Craft on kitchen table tour

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Sep. 21—FLATWOODS — Kelly Craft is no stranger to politics. She was appointed by President Donald Trump as the first female Ambassador to Canada, and while there she negotiated the largest trade deal in American history between the United States, Mexico and Canada.

“I was privileged to see the number of workers in every state and how this agreement with Mexico and Canada was going to benefit them,” said the Republican. “And of course, I was particularly interested in Kentucky, and I would say to President Trump that we needed to take care of our workers. and he was always concerned about our farmers and workers, and he would always ask me about our coal miners.”

Craft, a 2022 Kentucky gubernatorial candidate, said Monday morning at a speaking engagement in Flatwoods at Pappy’s Cookin’ that she always believed that the heart of Kentucky was its people.

“I was grateful to be able to negotiate this trade deal before COVID,” Craft said, adding that she could only imagine how bad it would have been for the state and the country without it. “Going into it during or after COVID would have been much worse on the economy.”

Following her tenure as Ambassador to Canada, Craft said she entered the “real snake pit” of the United Nations. Craft said she moved from Canada to New York City at the request of President Trump after the previous ambassador resigned, and that her comparison to a snake pit contained very little exaggeration. It was a sobering thing to sit across from dictators and warlords, from people who were waiting for America to fail so that they could take its place.

Craft said she regularly tells people that no country or world power can actually replace the United States, but that any government that does not respect the rule of law is waiting to make the attempt.

In a striking counterpoint, Craft said it was her experience growing up around he kitchen table in Glasgow that prepared her to sit at negotiating tables with people from around the world such as Israel for peace, discussing the Abraham Accords for peace in the Middle East, or speaking with women refugees from the South Sudan about the issues they have faced.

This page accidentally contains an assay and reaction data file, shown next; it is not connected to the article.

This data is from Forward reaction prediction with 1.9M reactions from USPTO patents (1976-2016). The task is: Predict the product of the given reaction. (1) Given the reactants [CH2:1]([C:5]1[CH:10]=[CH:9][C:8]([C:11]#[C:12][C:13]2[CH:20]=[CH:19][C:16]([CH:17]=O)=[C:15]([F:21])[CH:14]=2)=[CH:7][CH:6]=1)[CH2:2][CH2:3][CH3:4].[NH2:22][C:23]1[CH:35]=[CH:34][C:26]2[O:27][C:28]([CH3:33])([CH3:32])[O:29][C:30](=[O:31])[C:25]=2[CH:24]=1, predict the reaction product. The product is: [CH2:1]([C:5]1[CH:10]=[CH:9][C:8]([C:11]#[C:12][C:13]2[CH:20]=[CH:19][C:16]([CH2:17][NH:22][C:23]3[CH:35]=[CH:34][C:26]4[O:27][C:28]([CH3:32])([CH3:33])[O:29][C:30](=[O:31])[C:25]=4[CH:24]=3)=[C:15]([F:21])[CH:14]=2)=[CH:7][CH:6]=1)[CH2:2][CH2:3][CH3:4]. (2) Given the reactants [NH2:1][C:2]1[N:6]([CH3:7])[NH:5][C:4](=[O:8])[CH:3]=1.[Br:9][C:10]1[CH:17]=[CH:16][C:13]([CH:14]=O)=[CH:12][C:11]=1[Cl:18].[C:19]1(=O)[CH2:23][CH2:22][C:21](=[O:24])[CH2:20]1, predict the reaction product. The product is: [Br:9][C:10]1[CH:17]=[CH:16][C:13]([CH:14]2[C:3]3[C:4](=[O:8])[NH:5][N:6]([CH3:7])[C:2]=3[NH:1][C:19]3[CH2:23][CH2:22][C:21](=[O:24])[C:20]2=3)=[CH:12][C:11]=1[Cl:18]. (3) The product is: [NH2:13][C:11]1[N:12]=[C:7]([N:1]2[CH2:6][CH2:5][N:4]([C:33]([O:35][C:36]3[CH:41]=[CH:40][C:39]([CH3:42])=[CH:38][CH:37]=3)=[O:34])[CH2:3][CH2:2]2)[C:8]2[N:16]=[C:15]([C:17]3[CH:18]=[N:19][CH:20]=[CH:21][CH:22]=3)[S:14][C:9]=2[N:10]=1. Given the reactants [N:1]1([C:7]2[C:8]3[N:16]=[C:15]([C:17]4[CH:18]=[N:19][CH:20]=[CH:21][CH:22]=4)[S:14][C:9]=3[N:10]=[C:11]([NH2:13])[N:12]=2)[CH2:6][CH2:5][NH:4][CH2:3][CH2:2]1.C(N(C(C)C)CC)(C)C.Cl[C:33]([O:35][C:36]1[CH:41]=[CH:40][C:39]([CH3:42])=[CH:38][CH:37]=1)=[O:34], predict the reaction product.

“That kitchen table served not only for communion, but for community,” Craft said. “And it doesn’t matter where you are in the world, it is your kitchen table that is the most sacred place in your home.”

That sanctity is something Craft said she wants to bring to Kentucky if elected Governor.

“So, I am starting out my kitchen table tour here in Flatwoods,” Craft said. “My husband is in the energy business, so we are interested in low-cost energy. Under the Trump Administration we were energy-independent. It took the Biden Administration about three hours to shut down the Keystone pipeline, so we go from being independent to dependent.”

Craft said she realizes the importance of independence, which is something she believes reliance upon foreign oil will make impossible.

Craft also told those present that independence also includes being independent of government aid. She said Kentucky and the country need to be independent of the ravages of the drug pandemic, and have the dignity provided by a job that pays a living wage. The latter, she said, teaches the next generation the value of work as well as draws in business and increases the quality of life.

“It grows the community,” Craft said. “And that’s what I am here for. I know Kentucky can do better because I know how good we are.”

Craft said the key she learned growing up was listening and learning before speaking.

“That’s my job — to listen,” she said. “The citizens need to have more of a say in their local government. School boards, for instance, are vital, and people need to be more engaged.”

Craft said people also need to be more engaged in the election of their local officials.

The kitchen table is also the place where you come bringing everything, and everyone hopefully leaves better informed and enriched than when they arrived, Craft said.

“We need transparency and responsibility in government,” she said. “We need to demand accountability because it is your taxpaying dollars. and to be an elected official, and use our taxpayer dollars in the State of Kentucky, we need a criteria list. We need to make sure that people’s roads and all the transportation issues are taken care of in order to build our communities. and we’ve got to create jobs and have accountability. When you have transparency and accountability, you’ll see effectiveness. It’s not easy sometimes, but it has to be done.”

(606) 326-2655 — cromans@dailyindependent.com



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